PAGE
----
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Areas That Pediatric Occupational Therapists Treat

Occupational therapists are skilled at assessing a number of skills which include:  fine motor ability, sensory processing, coordination, motor planning, perception, functional visual skills, self-care, social skills, and other age appropriate skills. Developmental assessments are used to determine a child's skills in these areas in relation to their peers. This information is then used to devise individual treatment programs.

Fine Motor

  • Pencil grip
  • Handwriting adaptations
  • Pencil/crayon control in writing and drawing
  • Space & letter formation/orientation to lines
  • Hand/finger strength/stability
  • Wrist &/or forearm control
  • Postural/shoulder stability
  • Hand/finger speed & dexterity
  • Finger isolated movements
  • Tweezers, scissors, tool usage
  •  Determination of hand dominance
What to look out for in your child:
  • No interest in or avoidance of fine motor skills
  • Awkward or poor pencil grasp
  • When writing or coloring, lines are wavy
  • Poor scissors skills such difficulties staying on the line or jagged work.
  • Clumsy grasp & release skills, frequently dropping items
  • Difficulty holding small objects
  • Difficulties manipulating tools, pencils or scissors
  • Agonizing over completing mazes, dot-to-dots, etc.
  • Difficulty copying text from white board or blackboard
  • Difficulties with shoe tying, buttoning
  • Frequent switching of the hand used
Sensory Processing

  • Sensory diets are established at home and/or school based on the child's individual needs
  • Treatment is focused on the integration of the sensory systems including following areas: movement (vestibular), pull of gravity (vestibular), touch (tactile), mouth (oral motor), sight and sound.
  • Children are taught specific strategies for use in maintaining or regaining self-control
What to look out for in your child:
  • Over or under sensitivity to touch, movement, sights or sounds
  • Easily distracted from work or activities
  • Activity level is unusually high (always moving) or unusually low (lethargic, disinterested)
  • Impulsiveness, poor judgment
  • Clumsiness
  • Delays in language or motor skills
  • Emotionally reactive
  • Difficulties relating to peers or family
  • Difficulties with changes, wants items/routines to stay the same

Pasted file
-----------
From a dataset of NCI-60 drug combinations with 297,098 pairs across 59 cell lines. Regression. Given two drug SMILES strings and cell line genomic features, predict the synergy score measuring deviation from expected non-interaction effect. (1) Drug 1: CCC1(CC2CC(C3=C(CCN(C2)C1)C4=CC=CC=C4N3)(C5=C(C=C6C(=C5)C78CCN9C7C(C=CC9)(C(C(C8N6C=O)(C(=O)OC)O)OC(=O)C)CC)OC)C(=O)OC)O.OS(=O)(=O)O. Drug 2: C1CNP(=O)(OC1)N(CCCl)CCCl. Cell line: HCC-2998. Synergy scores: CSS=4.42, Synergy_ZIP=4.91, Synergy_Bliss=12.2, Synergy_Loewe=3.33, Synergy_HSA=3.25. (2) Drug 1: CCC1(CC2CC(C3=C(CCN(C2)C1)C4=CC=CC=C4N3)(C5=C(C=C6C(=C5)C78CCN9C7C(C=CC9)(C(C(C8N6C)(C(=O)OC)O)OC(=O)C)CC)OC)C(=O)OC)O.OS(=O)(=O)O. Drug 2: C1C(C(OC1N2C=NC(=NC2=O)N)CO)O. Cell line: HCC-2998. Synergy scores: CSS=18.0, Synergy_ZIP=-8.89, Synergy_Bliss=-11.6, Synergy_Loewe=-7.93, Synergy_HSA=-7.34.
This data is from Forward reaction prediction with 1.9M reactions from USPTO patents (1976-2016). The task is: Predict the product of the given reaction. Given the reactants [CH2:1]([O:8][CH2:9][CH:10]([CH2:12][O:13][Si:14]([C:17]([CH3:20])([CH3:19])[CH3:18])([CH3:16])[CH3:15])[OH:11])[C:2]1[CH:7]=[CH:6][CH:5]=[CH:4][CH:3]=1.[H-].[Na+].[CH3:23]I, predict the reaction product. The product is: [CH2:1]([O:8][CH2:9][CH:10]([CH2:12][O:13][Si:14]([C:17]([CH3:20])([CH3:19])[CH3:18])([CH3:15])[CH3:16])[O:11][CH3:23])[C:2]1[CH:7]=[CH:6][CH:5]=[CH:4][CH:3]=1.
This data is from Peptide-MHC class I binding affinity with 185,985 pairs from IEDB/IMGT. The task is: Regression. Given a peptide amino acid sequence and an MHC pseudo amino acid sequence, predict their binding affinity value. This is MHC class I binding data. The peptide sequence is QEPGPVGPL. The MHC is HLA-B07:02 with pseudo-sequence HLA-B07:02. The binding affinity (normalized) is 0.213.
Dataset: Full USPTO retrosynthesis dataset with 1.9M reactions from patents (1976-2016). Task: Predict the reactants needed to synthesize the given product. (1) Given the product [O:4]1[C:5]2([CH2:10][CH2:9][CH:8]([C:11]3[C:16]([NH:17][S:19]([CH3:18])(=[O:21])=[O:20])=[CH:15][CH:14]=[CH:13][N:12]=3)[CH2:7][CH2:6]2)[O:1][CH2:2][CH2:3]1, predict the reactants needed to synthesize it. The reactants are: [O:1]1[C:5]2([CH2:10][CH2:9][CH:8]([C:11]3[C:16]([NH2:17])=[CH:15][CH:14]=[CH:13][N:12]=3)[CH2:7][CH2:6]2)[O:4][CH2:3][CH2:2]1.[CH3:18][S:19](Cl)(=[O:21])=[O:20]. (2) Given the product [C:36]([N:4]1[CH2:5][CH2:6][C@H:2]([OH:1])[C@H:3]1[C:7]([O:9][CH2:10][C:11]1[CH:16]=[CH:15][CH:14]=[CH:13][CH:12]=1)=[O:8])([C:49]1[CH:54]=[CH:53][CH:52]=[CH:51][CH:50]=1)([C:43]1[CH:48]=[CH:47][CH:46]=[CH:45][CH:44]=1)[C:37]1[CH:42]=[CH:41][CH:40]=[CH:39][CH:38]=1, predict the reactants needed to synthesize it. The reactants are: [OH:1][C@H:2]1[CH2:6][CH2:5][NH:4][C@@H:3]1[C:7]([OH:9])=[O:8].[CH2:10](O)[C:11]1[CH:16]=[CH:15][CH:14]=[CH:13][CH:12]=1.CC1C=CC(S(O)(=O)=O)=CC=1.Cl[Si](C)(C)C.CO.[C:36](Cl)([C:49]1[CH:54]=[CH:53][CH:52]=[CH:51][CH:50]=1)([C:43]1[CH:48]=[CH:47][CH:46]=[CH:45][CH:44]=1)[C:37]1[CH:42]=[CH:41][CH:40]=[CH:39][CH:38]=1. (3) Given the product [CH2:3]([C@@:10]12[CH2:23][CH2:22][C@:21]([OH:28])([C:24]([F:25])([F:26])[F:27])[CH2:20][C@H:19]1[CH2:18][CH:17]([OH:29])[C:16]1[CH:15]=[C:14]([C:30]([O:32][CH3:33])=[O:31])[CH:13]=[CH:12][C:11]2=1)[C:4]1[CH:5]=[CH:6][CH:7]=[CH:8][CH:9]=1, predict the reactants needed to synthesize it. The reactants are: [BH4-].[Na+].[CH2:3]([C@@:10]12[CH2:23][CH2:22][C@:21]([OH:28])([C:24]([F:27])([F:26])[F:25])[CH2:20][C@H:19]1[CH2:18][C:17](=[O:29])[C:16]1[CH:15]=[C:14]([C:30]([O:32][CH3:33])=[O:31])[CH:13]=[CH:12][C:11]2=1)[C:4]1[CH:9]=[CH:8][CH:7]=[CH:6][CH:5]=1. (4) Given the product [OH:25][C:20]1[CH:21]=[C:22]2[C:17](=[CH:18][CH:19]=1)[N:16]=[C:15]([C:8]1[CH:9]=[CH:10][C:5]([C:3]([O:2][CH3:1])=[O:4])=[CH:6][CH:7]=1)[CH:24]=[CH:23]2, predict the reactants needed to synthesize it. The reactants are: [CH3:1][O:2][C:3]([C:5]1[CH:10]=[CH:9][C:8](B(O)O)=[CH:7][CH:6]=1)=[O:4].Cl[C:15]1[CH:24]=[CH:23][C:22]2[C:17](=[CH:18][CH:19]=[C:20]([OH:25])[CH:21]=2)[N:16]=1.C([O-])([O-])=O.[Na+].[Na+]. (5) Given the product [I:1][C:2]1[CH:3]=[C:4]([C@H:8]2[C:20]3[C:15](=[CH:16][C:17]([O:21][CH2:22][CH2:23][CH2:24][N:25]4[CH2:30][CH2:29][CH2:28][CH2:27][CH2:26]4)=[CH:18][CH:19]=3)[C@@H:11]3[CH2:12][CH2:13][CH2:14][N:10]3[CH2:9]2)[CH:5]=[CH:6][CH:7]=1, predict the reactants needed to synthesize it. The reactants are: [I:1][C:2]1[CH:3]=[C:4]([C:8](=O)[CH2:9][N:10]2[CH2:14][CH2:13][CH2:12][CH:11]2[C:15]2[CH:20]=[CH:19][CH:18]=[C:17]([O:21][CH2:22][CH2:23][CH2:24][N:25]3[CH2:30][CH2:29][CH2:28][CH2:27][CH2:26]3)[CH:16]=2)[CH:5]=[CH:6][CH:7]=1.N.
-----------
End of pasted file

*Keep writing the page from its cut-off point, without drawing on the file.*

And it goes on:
• Inability or difficulty in calming self
  • Academic Delays
Motor Planning/Coordination

  • Ball skills - throwing & catching, hitting ball
  • Balance: Balancing on one leg, hopping, walking on a balance beam
  • Coordination of body sides: difficulty skipping or dancing
  • Postural reactions to maintain balance on a moving surface
  • Laterality/Directionality
What to look out for in your child: 
  • Flinching when catching a ball or avoidance of playing catch
  • Clumsiness
  • Fearful of gross motor activities
  • Fearful of having their feet leave the ground
  • Difficulty coordinating body sides, moves awkwardly
  • Poor endurance
Visual Processing/Perception

  • Visual motor - the ability of the hand and eyes to smoothly work together to guide hand movements
  • Visual figure ground - being able to find "hidden" figures among a busy background
  • Visual memory - measuring the child's ability to remember previously shown shapes
  • Visual discrimination - finding similarities and differences among similar figures
  • Visual sequential memory - remembering a series of forms and choosing the series from among similar series
  • Visual constancy - the ability of the child to recognize a symbol as being the same in spite of being resized or rotated
  • Eye movements/Visual pursuits - the ability of the child to smoothly track with his eyes the movement of objects or symbols
  • Copying from far and near
  • Visual spatial relationships - being able to identify reversals of objects or shapes
  • Body awareness - familiarity with body parts and relation of self to environment
What to look out for in your child:
  • Difficulty in recognizing letters and with letter production
  • Reversals of letters or numbers, (such as b for d and p for q)
  • Inattention or distractibility to writing or reading tasks
  • Difficulty copying from a blackboard or white board
  • Poor at following instructions
  • Directionality confusion moving around environments
  • Difficulties understanding the layout of math problems and math worksheets which can interfere with learning of math concepts
  • When compared his or her peers, pictures drawn are immature and unrefined
  • Immature drawings of people compared to peers
  • Poor eye contact
  • Loses his place frequently or skips words while reading

  • Dressing skills -  (put on and take of) clothing, shoes & socks
  • Strategies and ideas for sequences/cues to use when dressing
  • Hygiene: basic grooming (hair and tooth brushing)
  • Eating; utensil grasp, bilateral coordination of knife and fork
What to look out for in your child:
  • Dressing: clothes put on backwards, shoes put on the wrong feet
  • Food is pushed off the edge of the plate
  • Food falls off of eating utensils
  • Messy eaters
Social Skills

  • Cooperative play/sharing skills
  • Development of leisure activities
  • Development of self-esteem
  • Attention
  • Listening skills
  • Following directions
What to look out for in your child: 
  • Poor body language
  • Withdrawal from social situations
  • Lack of group interaction (or avoidance of)
  • Lack of confidence in oneself
  • Poor eye contact

  © 2004 Carrie Lippincott, OTR/L

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